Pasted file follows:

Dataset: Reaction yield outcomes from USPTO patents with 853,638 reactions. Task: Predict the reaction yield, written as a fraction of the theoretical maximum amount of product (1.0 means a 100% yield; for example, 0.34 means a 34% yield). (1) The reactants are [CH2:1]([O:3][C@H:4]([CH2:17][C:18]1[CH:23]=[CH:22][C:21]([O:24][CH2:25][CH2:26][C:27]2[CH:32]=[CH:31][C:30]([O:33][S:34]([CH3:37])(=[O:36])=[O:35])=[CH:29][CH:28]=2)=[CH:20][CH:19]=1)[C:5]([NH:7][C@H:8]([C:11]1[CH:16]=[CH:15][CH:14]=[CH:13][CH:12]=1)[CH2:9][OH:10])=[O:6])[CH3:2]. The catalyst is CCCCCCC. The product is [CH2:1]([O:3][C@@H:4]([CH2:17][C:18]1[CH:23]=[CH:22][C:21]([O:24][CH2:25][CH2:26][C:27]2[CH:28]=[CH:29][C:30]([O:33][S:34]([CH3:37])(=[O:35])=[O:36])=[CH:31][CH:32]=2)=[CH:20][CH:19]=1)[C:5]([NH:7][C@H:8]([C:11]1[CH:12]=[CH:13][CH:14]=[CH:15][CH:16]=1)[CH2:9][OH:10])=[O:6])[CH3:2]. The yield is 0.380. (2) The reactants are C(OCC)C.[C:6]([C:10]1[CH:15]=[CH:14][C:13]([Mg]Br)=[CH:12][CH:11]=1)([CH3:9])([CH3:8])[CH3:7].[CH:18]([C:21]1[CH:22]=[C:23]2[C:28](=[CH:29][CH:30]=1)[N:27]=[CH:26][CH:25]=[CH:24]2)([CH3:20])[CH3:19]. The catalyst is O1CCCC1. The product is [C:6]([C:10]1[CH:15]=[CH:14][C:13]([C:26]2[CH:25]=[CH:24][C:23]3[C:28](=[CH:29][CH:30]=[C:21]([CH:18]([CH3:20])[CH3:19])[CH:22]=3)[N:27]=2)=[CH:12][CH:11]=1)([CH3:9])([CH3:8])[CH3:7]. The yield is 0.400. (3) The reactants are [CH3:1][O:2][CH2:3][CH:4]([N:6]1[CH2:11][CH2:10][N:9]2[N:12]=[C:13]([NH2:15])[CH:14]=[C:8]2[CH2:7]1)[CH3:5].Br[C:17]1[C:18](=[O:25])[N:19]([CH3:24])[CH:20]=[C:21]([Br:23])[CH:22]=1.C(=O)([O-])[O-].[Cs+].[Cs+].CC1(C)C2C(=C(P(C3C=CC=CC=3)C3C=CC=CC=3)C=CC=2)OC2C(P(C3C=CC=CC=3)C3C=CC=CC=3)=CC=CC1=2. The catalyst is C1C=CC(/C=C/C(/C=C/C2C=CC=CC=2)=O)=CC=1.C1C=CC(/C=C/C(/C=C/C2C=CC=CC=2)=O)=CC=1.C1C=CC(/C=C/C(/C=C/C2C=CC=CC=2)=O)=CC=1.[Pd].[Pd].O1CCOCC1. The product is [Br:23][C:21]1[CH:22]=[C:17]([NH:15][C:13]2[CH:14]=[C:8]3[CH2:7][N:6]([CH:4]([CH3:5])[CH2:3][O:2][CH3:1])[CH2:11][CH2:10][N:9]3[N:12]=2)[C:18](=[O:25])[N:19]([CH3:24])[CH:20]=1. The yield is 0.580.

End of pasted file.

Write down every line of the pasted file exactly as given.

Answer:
Dataset: Reaction yield outcomes from USPTO patents with 853,638 reactions. Task: Predict the reaction yield, written as a fraction of the theoretical maximum amount of product (1.0 means a 100% yield; for example, 0.34 means a 34% yield). (1) The reactants are [CH2:1]([O:3][C@H:4]([CH2:17][C:18]1[CH:23]=[CH:22][C:21]([O:24][CH2:25][CH2:26][C:27]2[CH:32]=[CH:31][C:30]([O:33][S:34]([CH3:37])(=[O:36])=[O:35])=[CH:29][CH:28]=2)=[CH:20][CH:19]=1)[C:5]([NH:7][C@H:8]([C:11]1[CH:16]=[CH:15][CH:14]=[CH:13][CH:12]=1)[CH2:9][OH:10])=[O:6])[CH3:2]. The catalyst is CCCCCCC. The product is [CH2:1]([O:3][C@@H:4]([CH2:17][C:18]1[CH:23]=[CH:22][C:21]([O:24][CH2:25][CH2:26][C:27]2[CH:28]=[CH:29][C:30]([O:33][S:34]([CH3:37])(=[O:35])=[O:36])=[CH:31][CH:32]=2)=[CH:20][CH:19]=1)[C:5]([NH:7][C@H:8]([C:11]1[CH:12]=[CH:13][CH:14]=[CH:15][CH:16]=1)[CH2:9][OH:10])=[O:6])[CH3:2]. The yield is 0.380. (2) The reactants are C(OCC)C.[C:6]([C:10]1[CH:15]=[CH:14][C:13]([Mg]Br)=[CH:12][CH:11]=1)([CH3:9])([CH3:8])[CH3:7].[CH:18]([C:21]1[CH:22]=[C:23]2[C:28](=[CH:29][CH:30]=1)[N:27]=[CH:26][CH:25]=[CH:24]2)([CH3:20])[CH3:19]. The catalyst is O1CCCC1. The product is [C:6]([C:10]1[CH:15]=[CH:14][C:13]([C:26]2[CH:25]=[CH:24][C:23]3[C:28](=[CH:29][CH:30]=[C:21]([CH:18]([CH3:20])[CH3:19])[CH:22]=3)[N:27]=2)=[CH:12][CH:11]=1)([CH3:9])([CH3:8])[CH3:7]. The yield is 0.400. (3) The reactants are [CH3:1][O:2][CH2:3][CH:4]([N:6]1[CH2:11][CH2:10][N:9]2[N:12]=[C:13]([NH2:15])[CH:14]=[C:8]2[CH2:7]1)[CH3:5].Br[C:17]1[C:18](=[O:25])[N:19]([CH3:24])[CH:20]=[C:21]([Br:23])[CH:22]=1.C(=O)([O-])[O-].[Cs+].[Cs+].CC1(C)C2C(=C(P(C3C=CC=CC=3)C3C=CC=CC=3)C=CC=2)OC2C(P(C3C=CC=CC=3)C3C=CC=CC=3)=CC=CC1=2. The catalyst is C1C=CC(/C=C/C(/C=C/C2C=CC=CC=2)=O)=CC=1.C1C=CC(/C=C/C(/C=C/C2C=CC=CC=2)=O)=CC=1.C1C=CC(/C=C/C(/C=C/C2C=CC=CC=2)=O)=CC=1.[Pd].[Pd].O1CCOCC1. The product is [Br:23][C:21]1[CH:22]=[C:17]([NH:15][C:13]2[CH:14]=[C:8]3[CH2:7][N:6]([CH:4]([CH3:5])[CH2:3][O:2][CH3:1])[CH2:11][CH2:10][N:9]3[N:12]=2)[C:18](=[O:25])[N:19]([CH3:24])[CH:20]=1. The yield is 0.580.